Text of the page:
How to Link to a Specific Line or Paragraph on a Web Page

Tips on how to use HTML to point to the exact location on a web page


How to Link to a Specific Line or Paragraph on a Web Page Using HTML

by Christopher Heng, thesitewizard.com

Linking to another page on the Internet is pretty much a standard part of designing a website, so much so that it is included as a basic skill in any course on creating a website. When someone clicks on a link on your site, the browser normally takes that person to the top of the new document. That is the normal and expected behaviour.

But what if you wanted to link to a specific paragraph or line within a page? For example, my Frequently Asked Questions ("FAQ") page for thesitewizard.com's Feedback Form Wizard links from the questions to the specific paragraphs with the answers. This article describes how you can do this using straightforward HTML.

Requirements

  1. For the technique described in this tutorial to work, you must be the author of the target page. That is, if you want to link to, say, paragraph 5 of a particular page, you must be able to modify the latter page to mark paragraph 5 with a special HTML tag.

  2. You will be using "raw" HTML code here, so you must have some idea of how to enter HTML code into your editor.

    If you are using Dreamweaver, you may find the tutorial How to Link Directly to a Line or Section on a Web Page with Dreamweaver more relevant. The latter was written specifically for Dreamweaver users, and you will find it simpler and faster to follow the steps there.

    For those using Nvu or KompoZer, there are alternative methods to accomplish what I describe here. However, you can also follow the method below by switching to the "Source" mode of those editors. If you use a blogging program that automatically translates things you type to HTML, you will have to find some way to enter its HTML mode.

How to Use Anchors with Names

For ease of explanation, let's take the following HTML code as an example.

<h2>Normal Behaviour In a Browser</h2>
<p>
This is the text of the top paragraph. Normally, when a web browser opens a new page, it will take the user to the top of the page.
</p>

<h2>Linking Directly to a Specific Location</h2>
<p>
To override this behaviour, certain standard techniques can be used. In particular, you will need to create named anchors in the body of the text at the point where you want to link to.
</p>

The example above has two paragraphs, each with its own paragraph title, enclosed in <h2> </h2> pairs. Let's say that for our purpose, we want to link directly to the title of the second paragraph. To do this, we have to insert an invisible marker, which I will refer to as a named anchor, into the text. A named anchor looks a bit like a hyperlink where the HTML code is concerned, but does not function as a link.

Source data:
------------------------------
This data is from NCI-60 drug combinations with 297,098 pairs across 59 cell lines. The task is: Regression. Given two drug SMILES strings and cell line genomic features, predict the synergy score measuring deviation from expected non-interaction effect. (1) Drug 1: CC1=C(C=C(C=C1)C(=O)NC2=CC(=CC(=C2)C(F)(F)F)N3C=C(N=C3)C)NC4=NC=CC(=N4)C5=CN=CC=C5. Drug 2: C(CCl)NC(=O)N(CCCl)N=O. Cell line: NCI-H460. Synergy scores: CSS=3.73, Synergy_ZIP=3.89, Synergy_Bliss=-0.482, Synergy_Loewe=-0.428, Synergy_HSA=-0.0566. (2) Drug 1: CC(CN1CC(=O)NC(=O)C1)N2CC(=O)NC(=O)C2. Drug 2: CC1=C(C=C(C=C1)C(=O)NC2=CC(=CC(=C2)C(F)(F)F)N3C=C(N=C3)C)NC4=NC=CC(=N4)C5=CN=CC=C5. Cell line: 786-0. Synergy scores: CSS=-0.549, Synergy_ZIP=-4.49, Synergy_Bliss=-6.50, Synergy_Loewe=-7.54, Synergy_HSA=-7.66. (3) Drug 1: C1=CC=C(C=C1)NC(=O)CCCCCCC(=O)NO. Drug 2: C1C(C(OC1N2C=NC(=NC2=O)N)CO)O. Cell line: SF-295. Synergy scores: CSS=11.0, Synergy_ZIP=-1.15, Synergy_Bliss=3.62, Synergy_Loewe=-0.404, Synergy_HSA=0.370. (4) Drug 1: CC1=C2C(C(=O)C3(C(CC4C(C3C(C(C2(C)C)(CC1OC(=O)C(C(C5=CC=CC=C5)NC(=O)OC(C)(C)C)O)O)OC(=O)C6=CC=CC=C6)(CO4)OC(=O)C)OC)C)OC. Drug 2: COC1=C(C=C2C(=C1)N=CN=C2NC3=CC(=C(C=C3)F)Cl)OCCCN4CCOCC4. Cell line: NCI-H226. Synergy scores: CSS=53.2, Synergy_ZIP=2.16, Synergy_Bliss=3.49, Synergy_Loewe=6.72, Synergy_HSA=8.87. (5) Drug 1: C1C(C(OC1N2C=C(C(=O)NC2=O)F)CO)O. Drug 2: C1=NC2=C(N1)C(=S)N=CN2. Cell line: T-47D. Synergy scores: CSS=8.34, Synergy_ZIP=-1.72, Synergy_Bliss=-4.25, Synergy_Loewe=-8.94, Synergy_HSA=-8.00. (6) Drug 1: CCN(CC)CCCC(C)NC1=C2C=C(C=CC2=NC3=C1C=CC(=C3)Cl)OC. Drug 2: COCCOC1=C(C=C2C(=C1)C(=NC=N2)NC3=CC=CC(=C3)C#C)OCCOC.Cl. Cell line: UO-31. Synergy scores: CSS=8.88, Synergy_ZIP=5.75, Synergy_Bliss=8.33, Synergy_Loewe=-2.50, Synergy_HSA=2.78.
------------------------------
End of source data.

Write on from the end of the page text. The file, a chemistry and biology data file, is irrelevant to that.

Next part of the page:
A named anchor has the following format:

<a name="WhateverNameYouWant">The landing place of the link</a>

Do not be deceived: this is not a normal hyperlink. An ordinary link has a "href" to point to a particular web address. This anchor merely has a name. The text "The landing place of the link" will not be underlined or printed in blue the way normal links are (by default), nor will it be clickable. It will have the normal style of that block of text and not the appearance of a hyperlink.

Using this named anchor, the second paragraph from our example above will now look like this:

<h2><a name="exactline">Linking Directly to a Specific Location</a></h2>
<p>
To override this behaviour, certain standard techniques can be used. In particular, you will need to create named anchors in the body of the text at the point where you want to link to.
</p>

I happened to name this anchor "exactline", but you can name your anchors anything you like, within the rules given later in this article.

To create a link pointing to the location of a named anchor, simply affix "#name-of-named-anchor" (without the quotes) to the web address ("URL") you are linking to. The "name-of-named-anchor" must of course match the name you gave earlier, otherwise the browser won't know which part of the file to skip to.

For example, if our example above resides on http://www.example.com/some-page-or-other.html, and we wanted to directly link to our named anchor, we can use the following link:

<a href="http://www.example.com/some-page-or-other.html#exactline">Click here</a>

Notice that the example links to "#exactline" because the earlier named anchor was called "exactline".

It is also possible to link to specific paragraphs within the same page. For example, if you were to click this link, you will be taken back to the start of this section. (Don't click it if you don't want to lose your place in this paragraph). One way to do this is to link in the usual way I mentioned earlier. Alternatively, since we're referring to a location within the same page, you don't have to specify the whole URL. Simply use the hash followed by the named anchor. For example, use: